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Out-of-hospital cardiac arrests in the young population; a 6-year review of the Irish out-of-hospital cardiac arrest register
  1. Richard Tanner1,
  2. Siobhan Masterson2,
  3. Joseph Galvin3,
  4. Peter Wright4,
  5. David Hennelly5,
  6. Andrew Murphy6,
  7. Gerard Bury7,
  8. Cathal O'Donnell5,
  9. Conor Deasy8
  1. 1 Cardiology, Cork University Hospital Group, Cork, Ireland
  2. 2 Discipline of General Practice, University College Galway, Galway, Galway, Ireland
  3. 3 Mater Misericordiae University Hospital, Dublin, Ireland
  4. 4 Public Health, University College Galway, Galway, Galway, Ireland
  5. 5 National Ambulance Service, Health Service Executive, Dublin, Ireland
  6. 6 Department of General practice, University College Galway, Galway, Galway, Ireland
  7. 7 University College Dublin, National University of Ireland, Dublin, Ireland
  8. 8 Emergency Medicine Department, Cork University Hospital Group, Cork, Ireland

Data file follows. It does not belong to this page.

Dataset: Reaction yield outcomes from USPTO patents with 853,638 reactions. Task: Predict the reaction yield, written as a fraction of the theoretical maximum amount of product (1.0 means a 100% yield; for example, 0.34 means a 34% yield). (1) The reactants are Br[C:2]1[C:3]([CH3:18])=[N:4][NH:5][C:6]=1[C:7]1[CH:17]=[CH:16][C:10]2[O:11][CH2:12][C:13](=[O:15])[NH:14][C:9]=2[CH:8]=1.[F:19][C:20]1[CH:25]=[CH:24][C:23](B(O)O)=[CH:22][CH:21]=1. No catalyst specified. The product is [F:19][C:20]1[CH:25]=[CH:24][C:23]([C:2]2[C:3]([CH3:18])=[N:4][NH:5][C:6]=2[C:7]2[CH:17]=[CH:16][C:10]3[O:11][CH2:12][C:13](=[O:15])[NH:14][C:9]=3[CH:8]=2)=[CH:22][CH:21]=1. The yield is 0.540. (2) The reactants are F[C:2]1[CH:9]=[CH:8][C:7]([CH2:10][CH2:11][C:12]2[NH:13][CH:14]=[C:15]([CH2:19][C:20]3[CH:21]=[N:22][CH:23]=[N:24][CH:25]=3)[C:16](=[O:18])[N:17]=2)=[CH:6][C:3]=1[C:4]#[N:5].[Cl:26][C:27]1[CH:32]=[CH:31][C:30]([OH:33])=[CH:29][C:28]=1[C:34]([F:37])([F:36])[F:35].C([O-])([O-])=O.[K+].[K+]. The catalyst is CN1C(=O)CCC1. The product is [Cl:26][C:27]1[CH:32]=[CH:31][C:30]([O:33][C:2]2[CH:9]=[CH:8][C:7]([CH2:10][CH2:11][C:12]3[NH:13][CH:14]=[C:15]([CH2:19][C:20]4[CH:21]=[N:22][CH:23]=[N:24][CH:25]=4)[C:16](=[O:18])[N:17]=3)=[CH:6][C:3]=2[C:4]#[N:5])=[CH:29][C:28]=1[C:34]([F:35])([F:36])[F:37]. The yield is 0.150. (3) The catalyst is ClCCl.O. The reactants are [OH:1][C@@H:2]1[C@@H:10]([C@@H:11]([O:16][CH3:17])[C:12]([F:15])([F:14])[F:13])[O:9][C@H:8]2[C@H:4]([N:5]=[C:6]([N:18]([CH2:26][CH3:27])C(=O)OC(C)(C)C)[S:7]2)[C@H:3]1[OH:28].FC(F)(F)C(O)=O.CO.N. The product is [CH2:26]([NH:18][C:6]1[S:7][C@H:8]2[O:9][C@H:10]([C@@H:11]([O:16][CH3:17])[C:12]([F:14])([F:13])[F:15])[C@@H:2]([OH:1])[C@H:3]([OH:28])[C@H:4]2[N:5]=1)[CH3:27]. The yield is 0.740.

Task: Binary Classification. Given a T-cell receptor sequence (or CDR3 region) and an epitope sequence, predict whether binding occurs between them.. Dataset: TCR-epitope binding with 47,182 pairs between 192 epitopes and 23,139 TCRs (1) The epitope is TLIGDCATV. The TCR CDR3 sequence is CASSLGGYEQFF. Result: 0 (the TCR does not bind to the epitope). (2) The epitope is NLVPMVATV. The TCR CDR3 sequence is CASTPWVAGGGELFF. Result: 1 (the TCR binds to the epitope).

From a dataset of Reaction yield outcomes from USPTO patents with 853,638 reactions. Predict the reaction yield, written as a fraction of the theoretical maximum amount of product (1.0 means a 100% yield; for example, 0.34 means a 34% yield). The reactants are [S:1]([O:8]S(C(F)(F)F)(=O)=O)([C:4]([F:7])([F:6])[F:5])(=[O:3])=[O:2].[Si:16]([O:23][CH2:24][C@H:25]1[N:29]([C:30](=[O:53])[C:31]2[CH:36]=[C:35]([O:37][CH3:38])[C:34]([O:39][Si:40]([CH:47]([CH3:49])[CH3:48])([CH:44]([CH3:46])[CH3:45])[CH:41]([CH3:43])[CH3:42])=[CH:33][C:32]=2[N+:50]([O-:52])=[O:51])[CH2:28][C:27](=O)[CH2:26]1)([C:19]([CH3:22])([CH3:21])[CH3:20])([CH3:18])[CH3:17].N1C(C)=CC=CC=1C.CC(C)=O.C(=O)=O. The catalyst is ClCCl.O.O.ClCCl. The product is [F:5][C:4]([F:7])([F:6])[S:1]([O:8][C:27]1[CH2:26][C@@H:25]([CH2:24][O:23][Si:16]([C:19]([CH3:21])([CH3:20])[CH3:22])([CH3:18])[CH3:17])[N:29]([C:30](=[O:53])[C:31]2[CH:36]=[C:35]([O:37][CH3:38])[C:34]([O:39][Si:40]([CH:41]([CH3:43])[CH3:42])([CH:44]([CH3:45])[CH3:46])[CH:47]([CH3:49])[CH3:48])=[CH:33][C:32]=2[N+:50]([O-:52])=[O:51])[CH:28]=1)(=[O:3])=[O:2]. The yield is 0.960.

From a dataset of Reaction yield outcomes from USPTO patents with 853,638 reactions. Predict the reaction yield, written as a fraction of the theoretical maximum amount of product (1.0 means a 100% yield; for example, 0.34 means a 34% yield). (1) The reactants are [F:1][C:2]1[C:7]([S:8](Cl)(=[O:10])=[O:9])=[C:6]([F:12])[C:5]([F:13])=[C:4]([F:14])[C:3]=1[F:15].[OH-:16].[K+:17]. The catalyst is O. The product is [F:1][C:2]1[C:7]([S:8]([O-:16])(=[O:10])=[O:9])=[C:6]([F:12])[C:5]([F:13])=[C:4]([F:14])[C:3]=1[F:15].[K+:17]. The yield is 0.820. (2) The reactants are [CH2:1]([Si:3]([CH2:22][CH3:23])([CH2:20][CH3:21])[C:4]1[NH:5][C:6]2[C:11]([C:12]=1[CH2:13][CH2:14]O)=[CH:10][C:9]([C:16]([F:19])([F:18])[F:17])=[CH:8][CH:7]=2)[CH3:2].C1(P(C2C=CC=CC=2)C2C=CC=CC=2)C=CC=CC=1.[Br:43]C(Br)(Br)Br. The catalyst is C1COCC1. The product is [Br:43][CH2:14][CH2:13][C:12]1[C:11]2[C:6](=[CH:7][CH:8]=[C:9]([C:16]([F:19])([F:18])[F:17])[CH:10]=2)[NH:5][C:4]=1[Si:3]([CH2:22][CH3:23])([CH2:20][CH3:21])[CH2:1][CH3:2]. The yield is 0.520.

1. Correspondence to Richard Tanner, Cardiology, Cork University Hospital Group, Cork T12DC4A, Ireland; richard.tanner{at}


Study purpose Out-of-hospital cardiac arrests (OHCA) in the young population have only been examined in a limited number of regional studies. Hence, we sought to describe OHCA characteristics and predictors of survival to hospital discharge for the young Irish population.

Study design An observational analysis of the national Irish OHCA register for all OHCAs aged ≤35 years between January 2012 and December 2017 was performed. The young population was categorised into three age groups: ≤1 year, 1–15 years and 16–35 years. Multivariable logistic regression was used to determine the independent predictors of survival to hospital discharge.